I do, I admit, have a bit of trouble with “magic realism”. And with fantasy in general, I think – although, admittedly, I would find it hard to explain why, in that case, I respond to Kafka, say, or to “The master and Margarita”. I suppose “realism” and “fantasy” do not constitute a clear-cut dichotomy as such: the real can be presented in a stylised and distorted manner – as, say, Gogol and Dickens did; and the greater the stylisation, the closer one moves towards fantasy. (Gogol’s story about the disembodied nose is quite clearly fantasy; and, I’d argue, the death by spontaneous combustion in “Bleak House” is, quite deliberately, also in the realms of the fantastic.) But somewhere along this spectrum between realism and fantasy, a curtain seems to descend for me. It is not that I insist necessarily on strict realism; but as we move towards the fantastic, after a while, I can no longer discern an internal logic in the narrative, and something inside me seems to switch off. I have often wondered why this should be so, but have not yet come across a satisfactory explanation.

        I’ll give Toni Morrison a try: thank you for the recommendation. And yes, Much of Kafka and Faulkner are long overdue for re-reads. I am currently immersing myself in D. H. Lawrence, and am also planningto embark on Chaucer. As ever, there’s far too much to read…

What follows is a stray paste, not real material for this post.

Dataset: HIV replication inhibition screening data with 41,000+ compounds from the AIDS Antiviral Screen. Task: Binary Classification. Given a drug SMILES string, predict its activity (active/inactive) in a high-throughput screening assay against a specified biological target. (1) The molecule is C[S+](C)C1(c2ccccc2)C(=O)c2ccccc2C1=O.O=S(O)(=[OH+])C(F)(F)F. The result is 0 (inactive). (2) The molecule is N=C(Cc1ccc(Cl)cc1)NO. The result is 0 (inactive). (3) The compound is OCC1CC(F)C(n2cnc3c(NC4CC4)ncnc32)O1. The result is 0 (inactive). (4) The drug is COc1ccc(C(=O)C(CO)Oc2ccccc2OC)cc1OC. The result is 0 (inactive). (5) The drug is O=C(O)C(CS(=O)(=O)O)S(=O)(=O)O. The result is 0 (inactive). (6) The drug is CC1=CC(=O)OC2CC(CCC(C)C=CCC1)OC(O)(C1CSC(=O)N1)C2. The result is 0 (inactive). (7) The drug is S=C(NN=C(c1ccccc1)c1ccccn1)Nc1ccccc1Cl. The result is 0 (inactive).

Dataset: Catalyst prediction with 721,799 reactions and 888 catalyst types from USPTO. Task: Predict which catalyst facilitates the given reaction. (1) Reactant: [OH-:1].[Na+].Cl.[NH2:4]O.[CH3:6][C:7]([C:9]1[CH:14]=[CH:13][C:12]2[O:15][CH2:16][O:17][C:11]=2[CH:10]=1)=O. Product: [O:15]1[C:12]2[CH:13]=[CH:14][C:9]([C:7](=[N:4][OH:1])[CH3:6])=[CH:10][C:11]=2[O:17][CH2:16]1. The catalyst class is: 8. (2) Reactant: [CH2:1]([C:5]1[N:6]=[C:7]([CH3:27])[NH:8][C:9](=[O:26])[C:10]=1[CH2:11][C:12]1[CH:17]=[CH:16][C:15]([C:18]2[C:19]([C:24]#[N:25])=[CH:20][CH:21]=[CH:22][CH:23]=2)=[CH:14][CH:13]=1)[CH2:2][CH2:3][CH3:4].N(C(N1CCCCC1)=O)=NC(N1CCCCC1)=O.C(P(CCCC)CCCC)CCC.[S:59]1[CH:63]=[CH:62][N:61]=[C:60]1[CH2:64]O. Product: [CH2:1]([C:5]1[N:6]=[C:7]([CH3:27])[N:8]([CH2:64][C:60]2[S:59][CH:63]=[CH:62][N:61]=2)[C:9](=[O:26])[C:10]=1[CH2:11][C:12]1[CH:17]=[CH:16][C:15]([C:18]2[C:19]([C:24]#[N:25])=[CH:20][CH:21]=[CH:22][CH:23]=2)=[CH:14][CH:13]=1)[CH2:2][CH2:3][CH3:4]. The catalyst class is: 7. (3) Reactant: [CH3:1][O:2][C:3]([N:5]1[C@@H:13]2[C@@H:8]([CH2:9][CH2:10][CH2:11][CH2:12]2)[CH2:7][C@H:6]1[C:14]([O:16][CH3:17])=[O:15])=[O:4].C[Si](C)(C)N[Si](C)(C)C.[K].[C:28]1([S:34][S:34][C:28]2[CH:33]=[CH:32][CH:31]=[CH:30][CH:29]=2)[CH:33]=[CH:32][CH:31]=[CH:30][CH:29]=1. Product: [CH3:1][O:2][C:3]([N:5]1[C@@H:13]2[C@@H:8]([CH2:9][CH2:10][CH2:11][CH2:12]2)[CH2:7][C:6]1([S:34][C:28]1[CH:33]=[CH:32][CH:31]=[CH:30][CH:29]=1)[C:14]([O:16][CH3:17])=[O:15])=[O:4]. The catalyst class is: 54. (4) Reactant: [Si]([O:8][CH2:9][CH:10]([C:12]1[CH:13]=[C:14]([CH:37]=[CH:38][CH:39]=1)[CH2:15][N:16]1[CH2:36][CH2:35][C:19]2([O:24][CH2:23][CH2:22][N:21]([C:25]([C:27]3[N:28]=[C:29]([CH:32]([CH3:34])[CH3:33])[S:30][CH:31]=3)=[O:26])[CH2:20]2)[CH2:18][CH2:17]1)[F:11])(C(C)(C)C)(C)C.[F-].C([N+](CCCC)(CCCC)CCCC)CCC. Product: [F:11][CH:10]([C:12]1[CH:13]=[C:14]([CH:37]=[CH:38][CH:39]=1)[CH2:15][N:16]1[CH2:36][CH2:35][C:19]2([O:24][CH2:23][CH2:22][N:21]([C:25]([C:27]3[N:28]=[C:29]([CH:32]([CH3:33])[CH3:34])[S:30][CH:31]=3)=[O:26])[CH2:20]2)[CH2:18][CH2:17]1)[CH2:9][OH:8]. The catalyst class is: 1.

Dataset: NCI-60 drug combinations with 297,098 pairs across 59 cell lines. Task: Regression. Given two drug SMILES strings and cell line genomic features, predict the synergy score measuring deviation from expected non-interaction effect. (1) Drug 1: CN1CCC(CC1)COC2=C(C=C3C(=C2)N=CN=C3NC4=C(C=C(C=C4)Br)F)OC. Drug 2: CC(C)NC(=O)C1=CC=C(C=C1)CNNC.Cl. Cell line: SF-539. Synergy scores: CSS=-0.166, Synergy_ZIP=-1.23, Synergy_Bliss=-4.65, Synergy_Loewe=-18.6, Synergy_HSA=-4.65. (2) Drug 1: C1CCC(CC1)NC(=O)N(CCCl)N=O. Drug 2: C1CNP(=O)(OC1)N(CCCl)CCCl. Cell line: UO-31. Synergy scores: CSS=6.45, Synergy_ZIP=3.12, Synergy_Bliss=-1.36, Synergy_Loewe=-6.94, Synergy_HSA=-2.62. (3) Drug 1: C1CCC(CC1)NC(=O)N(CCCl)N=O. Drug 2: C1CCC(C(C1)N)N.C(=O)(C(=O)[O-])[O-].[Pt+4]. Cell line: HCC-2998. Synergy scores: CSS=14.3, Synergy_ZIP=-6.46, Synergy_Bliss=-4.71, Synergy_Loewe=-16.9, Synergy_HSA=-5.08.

All the best for now,

      • Posted by Di on February 4, 2014 at 1:05 am

        Ah, internal logic. Right. I know what you mean. A few years ago I read a book called “Water for chocolate” for school and had to write 3 essays about it (oh horror!). It had no logic and I had trouble seeing that book as a magical realism (and still do) because the author seemed to be using “magic” to develop her plot and solve the problems in it, and hiding behind the genre, she could do anything, however illogical, without being accused of being illogical, unrealistic, because hey it’s magical realism.
        “100 years of solitude” is different though. And it’s different from the books I usually read. Almost like a mess, but it works. Then of course you may have your own opinion 😀

      • Hello Di, It’s not so much perhaps a question of opinion – rather, it’s acknowledging my personal bias, and prejudices. I try usually not to write about books and writers I dislike, since generally one tends to be less percptive about what one dislikes rather than what one likes. And, for whatever reason, magical realism tends to leave me cold: the narrative seems to me subject merely to the author’s whim, and I’m afraid I lose the point very quickly. But that’s a comment on myself, not on the work.

  29. Posted by Di on February 5, 2014 at 6:55 pm

    Ah, I see.


  30. Posted by Patriciaenola on January 2, 2015 at 1:20 pm

    My reply had itself attached to another reply it seems lost – so sorry


    • Posted by Patriciaenola on June 18, 2015 at 11:57 am

      I thank you Himadri for your email – I clicked reply and landed here – I am confident that – the end of this month will see me going Pro – I now have “WordPress for Dummies” it is ideal – because no University prepares you for making an ASS of yourself – ON-LINE cheers – Patricia